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"The Great Gatsby" By F. Scott Fitzgerald

1545 words - 7 pages

The 1920s was a time of excess and growth. Economically, the 1920s was a time for great financial gain. Largely because of improvements in technology, productivity increased while overall production costs decreased, and the economy grew. Not only was this time filled with prosperity, but corruption as well. People finally acquired leisure time, and it was filled with gluttony and lust. Many authors during this time believed that society was living in excess and without curbing its appetite somewhat, ruin was just around the corner. Although most people associate good times and carefree abandon with the reverie of the 1920s, these authors also suggest a hidden, much darker side. Authors ...view middle of the document...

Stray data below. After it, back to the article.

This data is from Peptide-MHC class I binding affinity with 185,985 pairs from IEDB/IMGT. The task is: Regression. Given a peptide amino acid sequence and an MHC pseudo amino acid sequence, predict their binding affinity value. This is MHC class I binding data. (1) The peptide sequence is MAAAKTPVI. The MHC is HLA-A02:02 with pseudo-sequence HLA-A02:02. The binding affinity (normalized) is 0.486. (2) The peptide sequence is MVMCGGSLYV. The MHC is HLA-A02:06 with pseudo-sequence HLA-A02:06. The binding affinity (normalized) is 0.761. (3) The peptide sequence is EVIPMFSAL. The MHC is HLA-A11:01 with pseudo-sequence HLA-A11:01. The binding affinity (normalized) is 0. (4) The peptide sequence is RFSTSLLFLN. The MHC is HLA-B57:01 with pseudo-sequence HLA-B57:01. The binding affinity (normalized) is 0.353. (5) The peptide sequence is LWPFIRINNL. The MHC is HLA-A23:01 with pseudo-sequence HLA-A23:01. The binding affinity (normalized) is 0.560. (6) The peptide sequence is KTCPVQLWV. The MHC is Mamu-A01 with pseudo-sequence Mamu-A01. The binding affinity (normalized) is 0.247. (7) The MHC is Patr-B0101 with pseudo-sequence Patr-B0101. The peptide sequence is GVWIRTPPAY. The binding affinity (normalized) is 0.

Although Gatsby claims he just does some business on the side, after Gatsby's death a caller intending to talk to Gatsby declares to Nick, "Young Parke's in trouble... They picked him up when he handed the bonds over the counter. They got a circular from New York giving 'em the numbers just five minutes before" (Fitzgerald 174). This call signifies that Gatsby is not only involved in bootlegging, but also in securities fraud, a serious federal offense. Gatsby's participation in illegal activities in order to achieve his dream of love shows how corrupt the American dream became. These illegal acts required to obtain the American dream lower the American dream-- once a symbol of hope-- onto an immoral path leading to even more corruption. This path of obtaining the American dream shows its further corruption when Jay Gatsby, who finally acquires the fortune necessary to win the affection of Daisy, partakes in an affair with Daisy. When trying to make his dream of acquiring Daisy come true, Gatsby's immoral actions continue even though he is fully aware of Daisy's husband. This disgusting display of infidelity is further acknowledged when Daisy, upon Tom leaving the room, "pulled [Gatsby's] face down kissing him on the mouth" (Fitzgerald 122). This mutual display of affection in front of friends and family symbolizes the immoral actions people will take during this time just to satisfy their dream. The continual demonstrations of corruption within the American dream throughout The Great Gatsby portray Fitzgerald's disdain of the Jazz Age's immorality.Within literature of the Jazz Age, many authors, such as F. Scott Fitzgerald and Edwin Arlington Robinson, condemn the heinous idea that the American dream of wealth will make a person truly happy. In "Richard Cory," by Edwin Arlington Robinson, everyone surrounding Richard Cory thinks he is a happy man because of his wealth. Everyone wants and strives to be like this man because he is, among many other things, "richer than a king" (Robinson l. 9). This idea is abruptly proven untrue when one day Richard Cory "went home and put a bullet through his head" (Robinson l. 16). Although on the outside Cory seems like the happiest man alive due to his wealth and possessions, it does not automatically signify that his mental health is content as well. Jay Gatsby spends years of his life attempting to acquire wealth equal to Dan Cody's wealth in order to secure the love of his life, Daisy Buchanan. While he does finally acquire riches, it does not make him happy because in the end, the wealth does not win over Daisy. Even at his own parties, he sits there waiting for Daisy while "no one swoon[s] backward on Gatsby and no French bob touche[s] Gatsby's shoulder and no singing quartet [form] with Gatsby's head for one link" (Fitzgerald 55). Even with all of Gatsby's wealth and possessions, he cannot obtain forever the one thing that drives his determination and holds the key to his happiness-- Daisy. The only...

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